Proposals to lower prescription drug prices have been announced by President Trump. A blueprint was released by the White House on Friday that seeks “to encourage innovation, while also promoting better price competition and addressing foreign freeloading”.
The plan places a strong emphasis on competition, with the Department of Health and Human Services (HHS) highly involved with the implementation. The list of actions drawn up for the department include advancing biosimilars and generics to boost competition as well as streamlining and accelerating the process for over-the-counter drug approvals.
“We will have tougher negotiation, more competition and much lower prices at the pharmacy counter and it will start to take effect very soon,” said Trump.
FDA Commissioner, Scott Gottlieb MD, said, “The FDA shares the goal of ensuring that American patients have access to quality and affordable care that meets their needs.” Gottlieb pointed to a record number of generic drug approvals in 2017 (>1000 full or tentative approvals) and said he expects the agency to exceed that number in 2018. “Although the FDA doesn’t have a direct role in drug pricing, by ensuring that regulatory requirements are efficient, predictable and science-based; we can help reduce the time, uncertainty and cost of generic and biosimilar product development,” said Gottlieb.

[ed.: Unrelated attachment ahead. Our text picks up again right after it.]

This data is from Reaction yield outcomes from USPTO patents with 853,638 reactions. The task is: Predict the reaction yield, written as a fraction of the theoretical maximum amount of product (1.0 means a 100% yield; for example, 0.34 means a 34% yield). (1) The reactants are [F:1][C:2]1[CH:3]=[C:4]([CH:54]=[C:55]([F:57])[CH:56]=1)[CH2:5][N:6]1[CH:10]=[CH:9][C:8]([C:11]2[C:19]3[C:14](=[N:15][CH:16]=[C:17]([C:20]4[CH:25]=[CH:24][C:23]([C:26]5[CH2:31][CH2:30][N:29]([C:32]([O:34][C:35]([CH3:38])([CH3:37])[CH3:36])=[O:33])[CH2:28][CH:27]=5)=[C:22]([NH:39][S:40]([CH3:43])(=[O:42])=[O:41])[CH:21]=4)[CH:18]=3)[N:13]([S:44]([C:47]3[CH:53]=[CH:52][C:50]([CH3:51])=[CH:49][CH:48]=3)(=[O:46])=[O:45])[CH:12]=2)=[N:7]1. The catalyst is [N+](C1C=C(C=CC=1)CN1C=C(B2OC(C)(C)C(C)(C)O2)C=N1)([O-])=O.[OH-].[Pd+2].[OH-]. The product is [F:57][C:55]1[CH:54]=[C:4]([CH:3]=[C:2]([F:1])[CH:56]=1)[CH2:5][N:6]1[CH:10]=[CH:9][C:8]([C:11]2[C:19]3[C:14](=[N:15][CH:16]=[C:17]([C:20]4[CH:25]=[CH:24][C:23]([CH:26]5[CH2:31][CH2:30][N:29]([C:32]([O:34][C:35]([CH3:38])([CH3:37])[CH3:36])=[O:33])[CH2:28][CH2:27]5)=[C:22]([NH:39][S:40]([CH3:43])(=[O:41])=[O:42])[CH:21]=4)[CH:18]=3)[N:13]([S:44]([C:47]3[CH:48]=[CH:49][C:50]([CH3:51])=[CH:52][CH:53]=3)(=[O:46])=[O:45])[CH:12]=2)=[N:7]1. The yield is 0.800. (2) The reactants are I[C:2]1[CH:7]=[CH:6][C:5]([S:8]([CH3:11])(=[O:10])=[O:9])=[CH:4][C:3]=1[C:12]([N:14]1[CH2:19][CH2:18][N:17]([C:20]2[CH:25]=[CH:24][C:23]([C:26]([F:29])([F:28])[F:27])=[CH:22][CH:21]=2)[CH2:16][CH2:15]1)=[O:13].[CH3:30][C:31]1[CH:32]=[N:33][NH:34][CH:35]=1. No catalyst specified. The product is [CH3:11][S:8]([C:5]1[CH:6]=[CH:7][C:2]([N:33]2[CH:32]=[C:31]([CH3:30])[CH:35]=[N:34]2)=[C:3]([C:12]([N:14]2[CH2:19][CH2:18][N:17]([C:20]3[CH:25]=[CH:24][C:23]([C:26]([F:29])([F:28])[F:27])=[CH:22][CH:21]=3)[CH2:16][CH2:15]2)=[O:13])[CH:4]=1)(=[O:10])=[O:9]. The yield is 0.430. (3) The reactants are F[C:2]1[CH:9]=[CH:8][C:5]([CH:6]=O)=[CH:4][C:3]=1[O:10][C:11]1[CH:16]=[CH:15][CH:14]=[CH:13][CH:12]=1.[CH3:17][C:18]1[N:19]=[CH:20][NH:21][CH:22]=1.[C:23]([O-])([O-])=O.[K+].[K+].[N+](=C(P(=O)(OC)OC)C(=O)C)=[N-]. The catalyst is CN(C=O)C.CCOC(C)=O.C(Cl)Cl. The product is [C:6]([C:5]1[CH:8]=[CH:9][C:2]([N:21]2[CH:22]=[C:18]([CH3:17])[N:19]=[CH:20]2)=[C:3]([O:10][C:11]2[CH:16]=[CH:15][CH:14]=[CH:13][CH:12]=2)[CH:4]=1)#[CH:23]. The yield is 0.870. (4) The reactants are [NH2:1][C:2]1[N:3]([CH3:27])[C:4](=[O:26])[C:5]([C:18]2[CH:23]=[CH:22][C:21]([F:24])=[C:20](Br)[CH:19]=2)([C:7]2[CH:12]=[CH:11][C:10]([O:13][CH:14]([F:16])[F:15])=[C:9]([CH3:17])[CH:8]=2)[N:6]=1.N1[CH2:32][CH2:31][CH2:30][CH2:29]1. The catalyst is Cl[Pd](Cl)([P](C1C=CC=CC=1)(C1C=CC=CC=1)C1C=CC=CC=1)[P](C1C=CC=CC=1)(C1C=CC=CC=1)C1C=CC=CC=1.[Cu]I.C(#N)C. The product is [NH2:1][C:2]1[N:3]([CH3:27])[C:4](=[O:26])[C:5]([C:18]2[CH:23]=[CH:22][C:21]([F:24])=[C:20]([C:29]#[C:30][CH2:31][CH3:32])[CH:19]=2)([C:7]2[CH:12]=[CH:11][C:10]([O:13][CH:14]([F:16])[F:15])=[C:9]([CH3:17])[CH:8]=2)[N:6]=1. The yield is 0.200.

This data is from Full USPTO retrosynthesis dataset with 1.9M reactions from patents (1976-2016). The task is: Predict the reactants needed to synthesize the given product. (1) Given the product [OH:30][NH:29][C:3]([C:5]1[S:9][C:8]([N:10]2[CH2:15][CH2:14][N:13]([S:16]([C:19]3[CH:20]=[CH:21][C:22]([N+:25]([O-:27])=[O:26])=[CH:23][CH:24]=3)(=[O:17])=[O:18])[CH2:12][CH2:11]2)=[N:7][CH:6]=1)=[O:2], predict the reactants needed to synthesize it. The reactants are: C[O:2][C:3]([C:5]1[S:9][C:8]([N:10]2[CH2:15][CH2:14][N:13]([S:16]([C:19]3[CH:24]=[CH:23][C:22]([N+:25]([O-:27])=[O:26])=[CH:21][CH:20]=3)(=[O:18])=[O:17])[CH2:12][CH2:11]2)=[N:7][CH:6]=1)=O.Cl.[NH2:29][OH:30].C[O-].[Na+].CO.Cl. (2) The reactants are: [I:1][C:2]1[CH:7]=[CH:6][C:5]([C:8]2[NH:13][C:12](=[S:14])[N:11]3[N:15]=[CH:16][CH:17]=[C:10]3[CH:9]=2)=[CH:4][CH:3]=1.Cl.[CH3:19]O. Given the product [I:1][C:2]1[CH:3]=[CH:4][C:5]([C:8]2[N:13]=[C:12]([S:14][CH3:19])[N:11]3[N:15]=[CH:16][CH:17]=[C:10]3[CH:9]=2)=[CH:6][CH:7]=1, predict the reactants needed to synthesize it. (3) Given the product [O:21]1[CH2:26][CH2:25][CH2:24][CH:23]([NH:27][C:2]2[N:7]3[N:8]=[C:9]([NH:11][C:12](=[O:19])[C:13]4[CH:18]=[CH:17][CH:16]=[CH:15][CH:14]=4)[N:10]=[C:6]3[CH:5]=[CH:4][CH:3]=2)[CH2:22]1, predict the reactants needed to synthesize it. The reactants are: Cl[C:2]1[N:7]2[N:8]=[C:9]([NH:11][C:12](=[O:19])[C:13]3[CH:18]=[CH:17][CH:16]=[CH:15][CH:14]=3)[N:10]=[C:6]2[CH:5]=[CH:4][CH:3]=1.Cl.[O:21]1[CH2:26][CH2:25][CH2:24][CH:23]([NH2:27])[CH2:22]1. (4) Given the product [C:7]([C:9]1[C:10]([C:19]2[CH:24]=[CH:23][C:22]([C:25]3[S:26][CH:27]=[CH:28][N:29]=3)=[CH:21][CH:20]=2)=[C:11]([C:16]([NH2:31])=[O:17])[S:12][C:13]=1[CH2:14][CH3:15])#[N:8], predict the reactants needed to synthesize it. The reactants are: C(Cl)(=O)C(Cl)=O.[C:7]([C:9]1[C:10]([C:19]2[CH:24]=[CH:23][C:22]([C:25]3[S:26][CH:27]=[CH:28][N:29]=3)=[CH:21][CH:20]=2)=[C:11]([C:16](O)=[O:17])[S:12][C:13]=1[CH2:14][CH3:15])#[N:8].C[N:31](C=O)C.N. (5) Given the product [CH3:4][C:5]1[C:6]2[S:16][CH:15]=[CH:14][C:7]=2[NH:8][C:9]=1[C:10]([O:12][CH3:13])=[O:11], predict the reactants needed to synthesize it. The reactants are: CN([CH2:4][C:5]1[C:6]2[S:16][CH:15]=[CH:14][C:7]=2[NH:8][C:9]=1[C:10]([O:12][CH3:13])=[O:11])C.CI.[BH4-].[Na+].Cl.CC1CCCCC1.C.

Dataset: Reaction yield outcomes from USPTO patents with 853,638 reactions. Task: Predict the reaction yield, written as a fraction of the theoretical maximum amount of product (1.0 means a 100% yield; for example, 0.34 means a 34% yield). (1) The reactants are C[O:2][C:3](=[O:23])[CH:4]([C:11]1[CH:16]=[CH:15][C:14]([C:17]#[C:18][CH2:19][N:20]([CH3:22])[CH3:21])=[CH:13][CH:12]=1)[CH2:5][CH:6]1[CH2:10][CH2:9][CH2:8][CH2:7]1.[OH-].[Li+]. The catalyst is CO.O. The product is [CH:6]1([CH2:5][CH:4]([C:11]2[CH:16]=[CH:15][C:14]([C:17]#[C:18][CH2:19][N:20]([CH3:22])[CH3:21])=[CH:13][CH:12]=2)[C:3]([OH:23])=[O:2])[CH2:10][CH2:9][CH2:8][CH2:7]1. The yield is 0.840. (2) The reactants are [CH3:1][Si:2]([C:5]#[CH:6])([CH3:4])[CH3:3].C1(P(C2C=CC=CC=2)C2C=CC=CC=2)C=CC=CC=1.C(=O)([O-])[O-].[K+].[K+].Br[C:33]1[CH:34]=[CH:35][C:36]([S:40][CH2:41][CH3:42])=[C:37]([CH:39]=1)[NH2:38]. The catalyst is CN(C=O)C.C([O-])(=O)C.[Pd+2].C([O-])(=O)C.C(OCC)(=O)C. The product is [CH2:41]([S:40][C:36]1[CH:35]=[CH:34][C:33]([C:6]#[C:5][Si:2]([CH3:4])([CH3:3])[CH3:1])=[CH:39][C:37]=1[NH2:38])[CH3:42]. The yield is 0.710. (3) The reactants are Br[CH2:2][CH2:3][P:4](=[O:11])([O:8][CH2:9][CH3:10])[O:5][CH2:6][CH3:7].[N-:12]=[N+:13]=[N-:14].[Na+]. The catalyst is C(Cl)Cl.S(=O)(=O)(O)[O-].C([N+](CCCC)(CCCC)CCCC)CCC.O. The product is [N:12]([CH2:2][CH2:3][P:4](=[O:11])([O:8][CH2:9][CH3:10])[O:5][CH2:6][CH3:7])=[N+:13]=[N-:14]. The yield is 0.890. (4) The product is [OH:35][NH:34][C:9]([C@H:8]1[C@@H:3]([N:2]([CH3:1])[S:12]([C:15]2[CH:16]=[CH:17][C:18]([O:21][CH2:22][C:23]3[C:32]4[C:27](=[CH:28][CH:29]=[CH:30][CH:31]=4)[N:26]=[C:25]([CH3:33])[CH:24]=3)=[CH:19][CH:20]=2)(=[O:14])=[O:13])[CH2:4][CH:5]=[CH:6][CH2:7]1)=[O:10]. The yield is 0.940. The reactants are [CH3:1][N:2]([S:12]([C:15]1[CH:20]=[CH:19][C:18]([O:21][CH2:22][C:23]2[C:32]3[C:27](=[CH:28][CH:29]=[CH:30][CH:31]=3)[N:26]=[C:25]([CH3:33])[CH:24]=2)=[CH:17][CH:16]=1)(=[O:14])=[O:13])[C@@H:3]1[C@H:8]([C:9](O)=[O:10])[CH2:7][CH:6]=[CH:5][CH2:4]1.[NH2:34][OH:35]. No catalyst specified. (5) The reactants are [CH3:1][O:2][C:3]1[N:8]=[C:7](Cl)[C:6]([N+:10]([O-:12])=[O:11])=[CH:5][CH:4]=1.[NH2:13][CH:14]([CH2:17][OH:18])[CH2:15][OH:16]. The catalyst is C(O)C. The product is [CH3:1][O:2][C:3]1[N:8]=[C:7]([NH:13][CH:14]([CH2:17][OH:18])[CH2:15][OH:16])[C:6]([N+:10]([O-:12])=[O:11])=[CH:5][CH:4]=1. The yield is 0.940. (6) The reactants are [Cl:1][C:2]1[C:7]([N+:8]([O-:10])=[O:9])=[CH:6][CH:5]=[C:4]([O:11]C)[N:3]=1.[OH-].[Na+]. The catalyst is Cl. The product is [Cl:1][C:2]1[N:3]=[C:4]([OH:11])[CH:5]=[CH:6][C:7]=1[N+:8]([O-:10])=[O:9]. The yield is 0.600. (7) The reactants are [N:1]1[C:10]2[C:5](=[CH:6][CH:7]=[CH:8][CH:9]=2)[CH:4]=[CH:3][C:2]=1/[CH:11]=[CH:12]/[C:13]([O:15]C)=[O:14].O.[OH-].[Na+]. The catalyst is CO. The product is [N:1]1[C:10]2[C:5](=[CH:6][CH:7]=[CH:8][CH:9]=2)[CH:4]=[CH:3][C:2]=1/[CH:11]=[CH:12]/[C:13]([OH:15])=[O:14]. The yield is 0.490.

Other initiatives taken by the FDA to streamline generic drug development include: prioritizing the review of certain generics; publishing a list of off-patent, off-exclusivity branded drugs; and enhancing the efficiency of certain aspects of the submission process for generic drug applicants.
Also included in Trump’s proposal are reforms to the Medicare Part D program that would see plans share a minimum proportion of drug rebates with patients and allow greater flexibility in benefit design ‘to encourage better price negotiation.’ However, the proposal did not include plans for the federal government to negotiate directly with drug companies on pricing for Medicare – as Trump had claimed he would do during his 2016 campaign.
Additionally, the HHS will evaluate whether drug maker advertisements should include prices. The HHS secretary, Alex M. Azar said, “We’re immediately going to look into having the FDA require this [drug companies disclosing prices in ads].” The FDA commissioner did not address this in his statement.
For more information visit WhiteHouse.gov.
This article originally appeared on MPR